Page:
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Welcome to the first blog post on Polymers from FOC.  If you begin following me on Twitter, you will read many insights on FOC’s different specialty products that I manage.  I titled this first blog “everything you ever wanted to know in Randall’s World” but hope you enjoy many future views into my world of unique materials and solutions.

Now, Polymers….

Polymer (/ˈpɒlɨmər/[2][3]) (Greek poly-, “many” + -mer, “parts”) is a large molecule composed of many repeated subunits.  Schmatically rendered by chemists and engineers like this:

polymer

 

 

 

 

 

 

 

And artists such as Jackson Pollack like this:

pollack

Polymers range from familiar synthetic plastics such as polycarbonate to the natural biopolymer DNA.  Silicone is the polymer that utilizes alternating silicon (Si) and oxygen (O) atoms as the repeating subunit to make flexible materials that caulk bath tubs and helped send Voyager to interstellar space.

Polymers owe their versatility to the large number of combinations and substitutions that can be made in the basic assembly of the molecule.   In the case of silicones, the obvious feature of flexibility is attributed to the relatively large amount of rotation possible between the silicon and oxygen atoms that make up the molecule’s backbone (see diagram below).  The length of this backbone causes the material to be high or low in viscosity:  the longer the backbone the higher the viscosity due to greater entanglement of the long chain lengths (like spaghetti).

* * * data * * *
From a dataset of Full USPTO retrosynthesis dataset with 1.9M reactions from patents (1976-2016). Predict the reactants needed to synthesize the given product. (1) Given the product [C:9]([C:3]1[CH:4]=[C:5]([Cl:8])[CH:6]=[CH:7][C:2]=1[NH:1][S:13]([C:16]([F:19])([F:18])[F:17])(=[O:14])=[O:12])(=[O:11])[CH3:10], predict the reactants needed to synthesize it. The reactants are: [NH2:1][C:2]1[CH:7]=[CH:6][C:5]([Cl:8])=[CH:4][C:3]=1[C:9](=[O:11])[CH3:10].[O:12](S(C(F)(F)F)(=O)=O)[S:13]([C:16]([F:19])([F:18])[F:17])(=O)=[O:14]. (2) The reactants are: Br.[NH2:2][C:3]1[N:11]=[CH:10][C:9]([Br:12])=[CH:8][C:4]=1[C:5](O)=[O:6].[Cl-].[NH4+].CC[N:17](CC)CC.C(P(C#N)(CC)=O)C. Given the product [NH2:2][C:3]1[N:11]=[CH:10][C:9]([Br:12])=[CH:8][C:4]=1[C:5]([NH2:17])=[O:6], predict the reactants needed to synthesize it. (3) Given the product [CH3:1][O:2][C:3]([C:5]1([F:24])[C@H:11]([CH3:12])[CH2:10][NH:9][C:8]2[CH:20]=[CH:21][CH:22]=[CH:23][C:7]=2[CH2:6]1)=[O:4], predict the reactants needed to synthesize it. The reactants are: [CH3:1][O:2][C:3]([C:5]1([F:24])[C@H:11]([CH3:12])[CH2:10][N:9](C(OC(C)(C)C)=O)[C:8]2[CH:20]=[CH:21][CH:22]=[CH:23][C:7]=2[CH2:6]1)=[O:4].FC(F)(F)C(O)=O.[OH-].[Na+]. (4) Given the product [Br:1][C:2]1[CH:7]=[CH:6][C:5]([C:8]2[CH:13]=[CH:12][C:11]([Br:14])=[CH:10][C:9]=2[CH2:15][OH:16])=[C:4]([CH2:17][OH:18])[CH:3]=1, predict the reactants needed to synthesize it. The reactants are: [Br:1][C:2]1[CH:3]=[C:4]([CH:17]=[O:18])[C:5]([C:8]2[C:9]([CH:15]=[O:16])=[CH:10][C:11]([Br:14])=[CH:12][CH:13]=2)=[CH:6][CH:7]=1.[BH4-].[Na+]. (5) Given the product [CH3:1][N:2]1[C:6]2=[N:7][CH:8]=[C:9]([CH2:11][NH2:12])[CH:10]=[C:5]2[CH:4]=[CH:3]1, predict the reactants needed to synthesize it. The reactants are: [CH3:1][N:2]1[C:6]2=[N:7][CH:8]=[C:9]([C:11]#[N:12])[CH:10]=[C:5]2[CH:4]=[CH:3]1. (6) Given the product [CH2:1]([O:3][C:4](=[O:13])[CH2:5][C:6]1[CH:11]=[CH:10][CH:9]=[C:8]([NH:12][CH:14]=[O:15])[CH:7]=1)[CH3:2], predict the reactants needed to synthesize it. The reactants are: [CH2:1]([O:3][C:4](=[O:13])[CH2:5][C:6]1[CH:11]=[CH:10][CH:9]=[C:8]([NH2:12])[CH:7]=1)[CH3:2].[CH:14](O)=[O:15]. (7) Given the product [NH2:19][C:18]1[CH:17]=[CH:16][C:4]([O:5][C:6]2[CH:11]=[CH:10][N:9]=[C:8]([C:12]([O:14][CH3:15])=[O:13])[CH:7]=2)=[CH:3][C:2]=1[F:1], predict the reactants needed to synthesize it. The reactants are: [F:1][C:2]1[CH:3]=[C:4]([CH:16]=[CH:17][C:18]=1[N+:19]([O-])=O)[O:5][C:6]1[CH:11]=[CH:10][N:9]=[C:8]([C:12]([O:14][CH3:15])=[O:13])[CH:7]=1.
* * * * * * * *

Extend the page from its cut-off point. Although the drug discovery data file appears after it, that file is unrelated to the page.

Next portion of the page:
polymer2

In the schematic the tomatoes represent placeholders for combinations of atoms that proffer further properties.  The following table shows some of the different possibilities for the tomato groups and the resulting changes in the physical properties:

polymer3

Every chemist I’ve ever known is an excellent cook, and anyone who’s cooked knows cooking is a lot like chemistry.   So I like the food analogies.  Here’s the easy take away message from the above.  Polymers are like spaghetti - the spaghetti is the silicon-oxygen backbone, and the secret sauce is in the tomato groups.

spaghetti

 

 

Follow Randall @PolymerExprtFOC

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Randall Elgin

About Randall Elgin

Randall Elgin, Business Development, Specialty Products, Technical Sales Randall started her career at Fiber Optic Center (FOC) in February 2010 as a technical specialist in encapsulation materials for optical applications. Since then she has worked with new materials, optical and otherwise, that enable high tech applications in the photonics industry. She regularly attends the photonics exhibitions in the US and Europe. Randall joined FOC from Nusil, where she spent 5 years working on the encapsulation issues for Solid State Lighting. Prior to that she spent 3 years at Lightspan in Wareham, MA, learning about and supporting emerging optical applications. Before Lightspan, she was an electrical engineer for 17 years at Sippican Ocean Systems in Marion, MA. Randall graduated from Boston University in 1984 with a Masters in Electrical Engineering. She and her husband reside outside New Bedford where they built a super energy efficient home, enjoy rural living and take in the New Bedford and Boston classical music scenes. Follow Randall through her twitter posts: @ImprintExptFOC @OKPExpert_FOC @PolymerExprtFOC